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According to Payments Canada, 77 per cent or 16.9-billion of the 22-billion-plus transactions among both consumers and businesses in 2019 were electronic. That accounted for 62 per cent of the total payments value of $9.9-trillion. / Getty Images

The rise of e-commerce, financial technology, and, of course, cryptocurrencies are all signs that the world is increasingly going cashless – and the COVID-19 pandemic has only accelerated this trend. For financial advisors and their clients, this shift provides plenty of opportunities for investments.

Certainly, the data points are there to support the thesis that investments in this theme are likely to be profitable in the long run. According to Payments Canada’s Canadian Payments: Methods and Trends 2020 report, 77 per cent or 16.9-billion of the 22-billion-plus transactions among both consumers and businesses in 2019 were electronic. That accounted for 62 per cent of the total payments value of $9.9-trillion.

In addition, the report notes that the COVID-19 pandemic, with its restrictions on in-person retail, has likely entrenched the predominance of e-commerce and contactless payments using smartphones and payment cards even further.

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The challenge for advisors and investors is gaining exposure to an already frothy, yet promising sector while mitigating its risks.

“As with any newer industry, there is going to be increased uncertainty and also the potential for huge returns,” says Mark Therriault, financial advisor with Nicola Wealth Management Ltd. in Vancouver. “It’s also difficult to pick out which [companies] will ultimately be the winners.”

Nevertheless, many advisors have likely already included firms involved in the cashless revolution in clients’ portfolios.

“In my opinion, every company in the world is going to be a tech company at some point if they’re not one already,” says Nick Waddell, founder and editor of the Cantech Letter, which covers technology in Canada, in North Vancouver, B.C.

That includes the financial services sector, with the Big Five banks and a new generation of Canadian success stories, such as Shopify Inc. SHOP-T, Nuvei Corp. NVEI-T and Lightspeed POS Inc. LSPD-T, he adds.

“It’s just that ubiquitous,” Mr. Waddell says. “So, it’s the job of advisors to expose their clients to the economy of the future without overpaying.”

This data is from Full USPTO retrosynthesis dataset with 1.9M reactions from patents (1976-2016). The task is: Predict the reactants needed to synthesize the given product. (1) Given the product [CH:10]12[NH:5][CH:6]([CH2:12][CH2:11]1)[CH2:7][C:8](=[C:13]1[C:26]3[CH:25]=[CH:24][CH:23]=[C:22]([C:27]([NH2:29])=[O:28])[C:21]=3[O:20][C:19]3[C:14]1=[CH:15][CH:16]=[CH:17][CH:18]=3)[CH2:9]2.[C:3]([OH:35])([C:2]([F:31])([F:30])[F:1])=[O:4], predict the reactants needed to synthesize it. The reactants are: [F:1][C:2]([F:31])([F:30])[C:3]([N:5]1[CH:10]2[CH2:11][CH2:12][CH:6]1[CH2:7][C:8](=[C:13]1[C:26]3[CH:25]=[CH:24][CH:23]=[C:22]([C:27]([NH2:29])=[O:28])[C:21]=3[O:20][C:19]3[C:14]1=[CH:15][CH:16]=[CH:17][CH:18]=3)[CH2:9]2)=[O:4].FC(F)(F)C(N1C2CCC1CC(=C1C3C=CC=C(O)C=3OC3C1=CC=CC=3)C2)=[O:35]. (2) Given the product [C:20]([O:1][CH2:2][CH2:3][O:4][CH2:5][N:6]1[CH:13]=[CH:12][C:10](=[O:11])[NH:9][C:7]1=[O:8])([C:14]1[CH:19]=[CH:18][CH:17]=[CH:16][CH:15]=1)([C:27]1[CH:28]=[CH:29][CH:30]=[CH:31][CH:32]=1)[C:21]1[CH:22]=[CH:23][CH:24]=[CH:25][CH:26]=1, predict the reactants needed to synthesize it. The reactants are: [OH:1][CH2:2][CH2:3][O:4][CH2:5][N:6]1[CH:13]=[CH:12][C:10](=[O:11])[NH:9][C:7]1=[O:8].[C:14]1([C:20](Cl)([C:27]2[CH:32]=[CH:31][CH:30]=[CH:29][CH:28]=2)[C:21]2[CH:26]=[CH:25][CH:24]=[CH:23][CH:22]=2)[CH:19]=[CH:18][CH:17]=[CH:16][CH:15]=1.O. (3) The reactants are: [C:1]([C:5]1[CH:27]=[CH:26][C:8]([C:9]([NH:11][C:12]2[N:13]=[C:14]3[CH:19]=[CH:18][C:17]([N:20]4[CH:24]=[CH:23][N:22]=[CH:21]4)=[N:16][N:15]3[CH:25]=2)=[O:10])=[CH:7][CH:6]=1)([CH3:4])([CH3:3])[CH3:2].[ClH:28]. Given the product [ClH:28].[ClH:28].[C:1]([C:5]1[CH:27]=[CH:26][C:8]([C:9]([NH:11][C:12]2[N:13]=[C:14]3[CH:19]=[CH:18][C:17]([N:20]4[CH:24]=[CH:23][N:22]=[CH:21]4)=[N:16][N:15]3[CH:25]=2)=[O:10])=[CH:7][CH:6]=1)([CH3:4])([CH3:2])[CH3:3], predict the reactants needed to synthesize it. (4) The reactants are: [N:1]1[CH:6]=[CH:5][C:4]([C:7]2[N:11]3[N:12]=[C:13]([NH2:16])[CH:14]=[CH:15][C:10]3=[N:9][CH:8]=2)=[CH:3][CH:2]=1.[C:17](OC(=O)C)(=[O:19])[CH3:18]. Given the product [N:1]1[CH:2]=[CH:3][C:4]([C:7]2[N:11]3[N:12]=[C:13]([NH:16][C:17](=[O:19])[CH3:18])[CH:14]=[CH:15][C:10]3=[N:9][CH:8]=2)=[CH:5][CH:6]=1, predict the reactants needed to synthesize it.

Despite high valuations, Sean Oye, portfolio manager at Nicola Wealth in Vancouver, says the space still has room to grow, pointing to Visa Inc. V-N as a case for future profitability.

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“Our research sources indicate the global consumer-to-payments market – excluding China – is approximately US$33-trillion [on per annual volume] and is less than 50 per cent penetrated by card payments,” he says. “This suggests Visa’s addressable target market for its core consumer payments business is [about US$16-trillion to US$18-trillion].”

Yet, Mr. Oye adds that the consumer market is only the beginning as the business-to-business market is much larger with US$200-trillion in annual transactions.

For example, he notes that Nicola Canadian Equity Income Fund and Nicola Canadian Tactical High Income Fund hold Nuvei, a Montreal-based electronic payments processing company that raised $805-million in its initial public offering in September, 2020.

Don Cromar, director and senior vice-president, private client services at PI Financial Corp. in Vancouver, says that it’s not just the larger, more high-profile names in Canada where opportunities lie.

“There are a lot of smaller technology companies connected to electronic payments or financial services,” he says, adding that his firm was involved in early-stage fundraising for Bigg Digital Assets BIGG-CN, which owns, operates, and invests in businesses involved in blockchain technologies, and went public in 2017.

Of course, companies involved in blockchain, which underpins cryptocurrencies like Bitcoin, represent among the highest risk and speculative segments in fintech, says Alan Fustey, vice-president and portfolio manager at Adaptive ETF, a division of Bellwether Investment Management Inc., in Winnipeg.

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“While it is interesting and growing, it is still a developing and volatile industry,” he says.

Nevertheless, Mr. Fustey says there are larger financial services companies that provide exposure to crypto and fintech, more generally, at a lower level of risk. As an example, he points to Mastercard Inc. MA-N, which announced recently it would begin to accept certain cryptocurrencies on its payments network later this year.

“Focusing on … Mastercard would be a conservative way of gaining … exposure to both the cashless payment and cryptocurrency trends,” he says.

Another tactic is investing in the new crop of fintech and cryptocurrency exchange-traded funds (ETFs) and mutual funds, Mr. Cromar says.

“Funds can provide diversified exposure to many companies in this space with limited risk,” he says.

As an example, Mr. Cromar points to U.S. listed Ark Fintech Innovation ETF ARKF-A, which launched in 2019, provides exposure to fintech innovations such as mobile payments, digital wallets, and blockchain, and has about US$4-billion in assets under management as a way to get exposure.

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While Mr. Therriault also sees ETFs as an option for clients to get access to this space, he recommends they make the allocation outside of their core portfolios.

“Most of the clients investing in this space are doing so with small amounts and caution,” he says.

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